Bailey: How's his neuro exam?
Arizona: Normal.
Bailey: Could it be a compression fracture?
Arizona: Plane films and CT are negative.

Meredith: He grabbed my hand, and he squeezed it, and he wrote with his finger.
Derek: He wrote with his finger?
Meredith: You know... in my hand! He wrote 007.
Bailey: Wh... Give me... Ok... what did I write?
Meredith: Joe?
Bailey: No! No I did no write Joe!
Everyone: Are you serious? It could not be him? How do you know?
Mark: This is funny.
Richard: Did anyone try and call O'Malley? Can we get him on the phone?
Meredith: I'm telling you he squeezed my hand.
Bailey: Shut it! You don't get to talk anymore. You don't get to talk ever again.
Meredith: I could have sworn it was George.
Cristina: I got his voicemail.
Lexie: He's not answering.
Callie: He has a freckle on his right hand, it's shaped like Texas. I used to tease him about it. I'll check.

Lexie: [narrating] Grief may be a thing we all have in common, but it looks different on everyone.
Mark: It isn't just death we have to grieve. It's life. It's loss. It's change.
Alex: And when we wonder why it has to suck so much sometimes, has to hurt so bad. The thing we gotta try to remember is that it can turn on a dime.
Izzie: That's how you stay alive. When it hurts so much you can't breathe, that's how you survive.
Derek: By remembering that one day, somehow, impossibly, you won't feel this way. It won't hurt this much.
Bailey: Grief comes in its own time for everyone, in its own way.
Owen: So the best we can do, the best anyone can do, is try for honesty.
Meredith: The really crappy thing, the very worst part of grief is that you can't control it.
Arizona: The best we can do is try to let ourselves feel it when it comes.
Callie: And let it go when we can.
Meredith: The very worst part is that the minute you think you're past it, it starts all over again.
Cristina: And always, every time, it takes your breath away.
Meredith: There are five stages of grief. They look different on all of us, but there are always five.
Alex: Denial.
Derek: Anger.
Bailey: Bargaining.
Lexie: Depression.
Richard: Acceptance.

Richard: What happened?
Bailey: Is it her brain?
Cristina: No, it's hypokalemia.
Alex: We couldn't control the eurythmias.
Cristina: Her pressures dropping off a cliff.
Alex: Get me an intubation tray.
Cristina: Alex. She signed a DNR.
Alex: Shut up Yang!
Cristina: She knew this might happen, that's why she signed it.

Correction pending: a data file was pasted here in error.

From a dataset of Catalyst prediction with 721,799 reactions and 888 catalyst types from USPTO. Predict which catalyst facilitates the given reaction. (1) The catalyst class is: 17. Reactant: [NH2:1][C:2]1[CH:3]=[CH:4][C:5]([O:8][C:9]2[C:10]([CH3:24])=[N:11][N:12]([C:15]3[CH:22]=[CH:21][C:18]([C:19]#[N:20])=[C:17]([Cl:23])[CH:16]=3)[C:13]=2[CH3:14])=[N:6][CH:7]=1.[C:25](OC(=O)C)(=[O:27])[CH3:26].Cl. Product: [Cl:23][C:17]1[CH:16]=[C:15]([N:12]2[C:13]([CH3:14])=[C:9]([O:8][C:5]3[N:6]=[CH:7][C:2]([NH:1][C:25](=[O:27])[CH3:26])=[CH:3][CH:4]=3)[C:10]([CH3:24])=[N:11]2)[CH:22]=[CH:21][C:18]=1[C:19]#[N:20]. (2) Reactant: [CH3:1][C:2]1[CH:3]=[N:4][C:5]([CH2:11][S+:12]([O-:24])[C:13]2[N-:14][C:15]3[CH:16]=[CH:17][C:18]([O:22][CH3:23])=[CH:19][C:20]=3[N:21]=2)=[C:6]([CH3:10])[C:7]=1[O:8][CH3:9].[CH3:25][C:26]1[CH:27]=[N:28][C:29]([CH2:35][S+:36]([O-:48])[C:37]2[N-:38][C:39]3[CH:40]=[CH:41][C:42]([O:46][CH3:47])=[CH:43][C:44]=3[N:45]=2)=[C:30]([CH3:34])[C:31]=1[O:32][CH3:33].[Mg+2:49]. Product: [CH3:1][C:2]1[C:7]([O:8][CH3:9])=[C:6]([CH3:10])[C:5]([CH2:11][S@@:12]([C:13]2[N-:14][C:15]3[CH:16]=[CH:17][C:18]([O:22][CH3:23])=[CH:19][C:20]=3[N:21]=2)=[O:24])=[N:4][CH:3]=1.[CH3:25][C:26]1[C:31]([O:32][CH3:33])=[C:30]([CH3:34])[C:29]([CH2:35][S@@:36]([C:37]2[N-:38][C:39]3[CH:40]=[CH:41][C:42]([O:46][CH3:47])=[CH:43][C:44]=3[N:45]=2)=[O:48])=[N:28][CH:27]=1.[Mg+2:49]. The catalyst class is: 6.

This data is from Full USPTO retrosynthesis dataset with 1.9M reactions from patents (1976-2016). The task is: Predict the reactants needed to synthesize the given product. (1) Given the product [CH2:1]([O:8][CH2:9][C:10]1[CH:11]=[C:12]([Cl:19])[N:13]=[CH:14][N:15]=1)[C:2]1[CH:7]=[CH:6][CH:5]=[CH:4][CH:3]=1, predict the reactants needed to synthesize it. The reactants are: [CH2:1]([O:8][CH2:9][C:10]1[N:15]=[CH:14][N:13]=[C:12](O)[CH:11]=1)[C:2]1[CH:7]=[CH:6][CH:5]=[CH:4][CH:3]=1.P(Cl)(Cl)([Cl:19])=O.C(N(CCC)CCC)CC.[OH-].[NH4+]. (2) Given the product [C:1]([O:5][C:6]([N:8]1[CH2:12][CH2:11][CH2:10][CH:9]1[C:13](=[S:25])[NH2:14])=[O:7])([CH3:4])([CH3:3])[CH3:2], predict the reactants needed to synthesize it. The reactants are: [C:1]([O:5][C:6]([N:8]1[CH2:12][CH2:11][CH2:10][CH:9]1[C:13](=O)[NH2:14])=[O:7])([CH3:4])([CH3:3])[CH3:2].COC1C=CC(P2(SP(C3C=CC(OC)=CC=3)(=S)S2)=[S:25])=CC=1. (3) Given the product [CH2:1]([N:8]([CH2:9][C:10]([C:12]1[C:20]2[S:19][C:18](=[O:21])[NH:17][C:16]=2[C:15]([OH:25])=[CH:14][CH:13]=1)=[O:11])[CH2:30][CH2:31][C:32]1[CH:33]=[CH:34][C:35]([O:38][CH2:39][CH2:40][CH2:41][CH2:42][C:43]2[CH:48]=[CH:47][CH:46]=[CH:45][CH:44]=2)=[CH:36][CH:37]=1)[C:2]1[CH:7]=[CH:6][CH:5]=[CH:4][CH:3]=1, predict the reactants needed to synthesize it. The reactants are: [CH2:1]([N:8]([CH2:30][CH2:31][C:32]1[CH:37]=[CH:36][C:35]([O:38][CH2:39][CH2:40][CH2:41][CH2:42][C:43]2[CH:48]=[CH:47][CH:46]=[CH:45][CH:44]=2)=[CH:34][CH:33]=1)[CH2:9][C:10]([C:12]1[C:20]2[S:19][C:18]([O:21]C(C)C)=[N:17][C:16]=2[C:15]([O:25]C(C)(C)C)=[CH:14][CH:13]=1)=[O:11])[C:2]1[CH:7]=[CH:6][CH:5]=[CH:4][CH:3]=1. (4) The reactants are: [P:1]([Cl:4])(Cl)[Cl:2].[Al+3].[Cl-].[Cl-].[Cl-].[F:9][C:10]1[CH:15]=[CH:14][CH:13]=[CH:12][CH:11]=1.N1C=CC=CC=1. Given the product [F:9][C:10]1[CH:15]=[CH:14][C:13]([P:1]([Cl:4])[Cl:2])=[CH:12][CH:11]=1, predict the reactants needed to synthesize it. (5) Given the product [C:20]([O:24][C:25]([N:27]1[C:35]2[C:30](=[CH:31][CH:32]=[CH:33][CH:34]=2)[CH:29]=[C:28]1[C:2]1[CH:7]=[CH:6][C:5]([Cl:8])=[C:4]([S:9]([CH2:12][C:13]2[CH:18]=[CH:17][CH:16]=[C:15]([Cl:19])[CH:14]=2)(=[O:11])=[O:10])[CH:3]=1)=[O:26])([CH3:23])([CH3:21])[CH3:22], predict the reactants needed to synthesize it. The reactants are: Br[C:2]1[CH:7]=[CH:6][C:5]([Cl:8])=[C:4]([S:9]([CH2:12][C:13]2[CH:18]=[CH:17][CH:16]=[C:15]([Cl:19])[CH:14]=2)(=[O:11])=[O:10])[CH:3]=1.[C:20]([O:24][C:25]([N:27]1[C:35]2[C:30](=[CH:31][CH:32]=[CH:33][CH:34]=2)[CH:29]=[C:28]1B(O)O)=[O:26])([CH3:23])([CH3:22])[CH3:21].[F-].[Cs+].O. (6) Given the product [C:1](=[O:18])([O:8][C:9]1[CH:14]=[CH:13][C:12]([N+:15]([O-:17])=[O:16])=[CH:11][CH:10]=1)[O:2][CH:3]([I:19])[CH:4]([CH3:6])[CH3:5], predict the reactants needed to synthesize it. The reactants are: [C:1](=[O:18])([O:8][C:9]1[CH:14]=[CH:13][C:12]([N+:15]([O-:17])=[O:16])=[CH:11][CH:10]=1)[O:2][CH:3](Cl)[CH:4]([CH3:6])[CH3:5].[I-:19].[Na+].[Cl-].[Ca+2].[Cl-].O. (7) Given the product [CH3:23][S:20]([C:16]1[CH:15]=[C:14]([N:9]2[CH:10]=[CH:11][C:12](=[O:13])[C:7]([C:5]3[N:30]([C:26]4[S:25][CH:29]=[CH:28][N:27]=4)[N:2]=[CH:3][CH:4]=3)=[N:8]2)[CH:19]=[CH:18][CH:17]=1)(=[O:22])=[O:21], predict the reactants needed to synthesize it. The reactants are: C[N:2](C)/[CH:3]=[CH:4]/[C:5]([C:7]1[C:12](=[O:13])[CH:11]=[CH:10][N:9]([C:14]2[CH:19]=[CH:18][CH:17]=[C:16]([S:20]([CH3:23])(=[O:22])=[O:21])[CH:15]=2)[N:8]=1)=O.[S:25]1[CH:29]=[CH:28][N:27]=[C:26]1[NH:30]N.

Alex: I don't give a crap what she signed.
Cristina: Alex, it's not what she wants.
Alex: (Izzie flatlines) Get a crash cart! (he starts CPR)
Bailey: Karev, if she doesn't...
Alex: Look at her, get a crash cart!
Richard: Oh, screw the DNR. Hand me those paddles.
Bailey: Yang, take over compressions to her back
Cristina: I got it, I got it.
Richard: 1, 2, 3. (they turn her over) Hand down. Ok. Hand down. Charge to 300.

Callie: Oh, I'm sorry. I was just looking for Bailey. It's after 6.
Bailey: Yes, she scheduled an intervention so that we could give O'Malley a piece of our minds about this idiotic army business. Did he leave already?
Richard: He never scrubbed in. He told me he was enlisting. I sent him home, and told him to spend the day with his Mom since he was leaving so soon. He took off this morning.

Grey's Anatomy Quotes

When we say things like "people don't change" it drives scientist crazy because change is literally the only constant in all of science. Energy. Matter. It's always changing, morphing, merging, growing, dying. It's the way people try not to change that's unnatural. The way we cling to what things were instead of letting things be what they are. The way we cling to old memories instead of forming new ones. The way we insist on believing despite every scientific indication that anything in this lifetime is permanent. Change is constant. How we experience change that's up to us. It can feel like death or it can feel like a second chance at life. If we open our fingers, loosen our grips, go with it, it can feel like pure adrenaline. Like at any moment we can have another chance at life. Like at any moment, we can be born all over again.

Meredith

Doesn't matter how tough we are, trauma always leaves a scar. It follows us home, it changes our lives, trauma messes everybody up, but maybe that's the point. All the pain and the fear and the crap. Maybe going through all of that is what keeps us moving forward. It's what pushes us. Maybe we have to get a little messed up, before we can step up.

Alex (narrating)